Lay vs lie & the trouble with “awhile”
by James Powell
Writing creatively requires a state of passion unrestricted by rules, a sense of boundary melting that shares borders with bar-hopping and slow dancing. This is why William Faulkner recounted, “One day I seemed to shut the door between me and all publisher’s addresses and book lists. I said to myself, Now I can write.” Hemingway expressed a similar urge: “Write drunk.” After all, it is when thus intoxicated that writers can abandon themselves to the alluring universes they create for themselves, each soft vowel and firm consonant a bare, radiant organ of love.”
No one has written more pungently of the day after than Dylan: “I took me a woman late last night. I’s three-fourths drunk she looked alright.” Once the first-draft ink stains dry, serious writers must return to last evening’s work, soberly attending to the discipline of what Hemingway called “saying no to a typewriter.” Even after having done so, however, too many unfortunate writers will send in manuscripts still reeking of their undisciplined hours.
Some of the most common blemishes—ones that will offend the sensibilities of most editors—involve shady relationships with the following two words:
Let’s take the juiciest one first. If you’re confused about the verbs lie and lay, you might write as follows:
“Hey, babe, what did you do last night?”
“Laid in bed all night.”
Does (s)he mean she lay in bed—resting in a supine position, or got laid all night, or is she a chicken who is laying eggs all night?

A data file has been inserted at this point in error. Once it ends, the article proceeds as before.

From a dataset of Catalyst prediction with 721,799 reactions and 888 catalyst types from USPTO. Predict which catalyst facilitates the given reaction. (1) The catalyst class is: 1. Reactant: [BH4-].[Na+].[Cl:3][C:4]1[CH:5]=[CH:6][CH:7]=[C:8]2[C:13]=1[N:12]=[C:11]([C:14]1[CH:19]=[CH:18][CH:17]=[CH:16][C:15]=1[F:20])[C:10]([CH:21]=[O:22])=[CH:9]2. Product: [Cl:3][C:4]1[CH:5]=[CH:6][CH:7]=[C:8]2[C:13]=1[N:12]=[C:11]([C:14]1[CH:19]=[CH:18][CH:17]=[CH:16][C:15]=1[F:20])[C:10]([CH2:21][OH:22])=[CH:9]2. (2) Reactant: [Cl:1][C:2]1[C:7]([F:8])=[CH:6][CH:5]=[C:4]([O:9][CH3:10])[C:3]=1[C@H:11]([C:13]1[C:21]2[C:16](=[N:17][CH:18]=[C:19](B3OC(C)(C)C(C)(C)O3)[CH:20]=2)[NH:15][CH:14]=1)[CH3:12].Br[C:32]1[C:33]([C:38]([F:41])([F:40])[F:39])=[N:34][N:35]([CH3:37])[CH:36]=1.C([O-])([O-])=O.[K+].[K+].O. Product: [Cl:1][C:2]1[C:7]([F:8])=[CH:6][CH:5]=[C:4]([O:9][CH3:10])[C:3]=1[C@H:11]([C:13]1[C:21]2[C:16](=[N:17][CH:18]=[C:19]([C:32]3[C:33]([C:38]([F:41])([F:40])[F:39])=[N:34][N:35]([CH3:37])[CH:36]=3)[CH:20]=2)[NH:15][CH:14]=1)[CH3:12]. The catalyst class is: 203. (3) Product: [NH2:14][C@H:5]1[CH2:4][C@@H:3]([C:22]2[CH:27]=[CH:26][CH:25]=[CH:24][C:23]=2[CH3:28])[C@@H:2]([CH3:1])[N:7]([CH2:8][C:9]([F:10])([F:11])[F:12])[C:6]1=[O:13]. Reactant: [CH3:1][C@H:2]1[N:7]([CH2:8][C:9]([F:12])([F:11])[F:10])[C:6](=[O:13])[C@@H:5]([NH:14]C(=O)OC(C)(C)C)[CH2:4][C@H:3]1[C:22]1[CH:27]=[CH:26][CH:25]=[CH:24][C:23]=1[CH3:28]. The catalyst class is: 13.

“No, I lied.”
Is she trying to say that she lay in a supine position or that she was not telling the truth?
To lie (as in bed) is an intransitive verb. You can lie in bed all night but cannot lie something (an egg) or someone (the Virgin Mary). The present tense is “I lie,” or “I am lying.” The past tense is “I lay,” or “I was lying.”
To lay is a transitive verb. You lay something (an egg in a pan or a book on the bed) or someone (your friend down on the bed). The present tense is “I lay (a cloth on the table),” or “I am laying (the table cloth).” The past tense is “I laid (the cloth on the table).”
Where you get laid is your affair, but when you get laid may be your grammarian’s affair, which brings us to our second oft-misused word: awhile, which is often confused for a while.
A while is a span of time, a noun; “I haven’t gotten laid for a while.”
Awhile, however, is an adverb: “It’s been awhile.”
Notice that a while follows a preposition (for), whereas awhile does not.
James Powell edits a broad range of works—novels, short fiction, creative nonfiction and magazine articles—some of which have been adapted into film.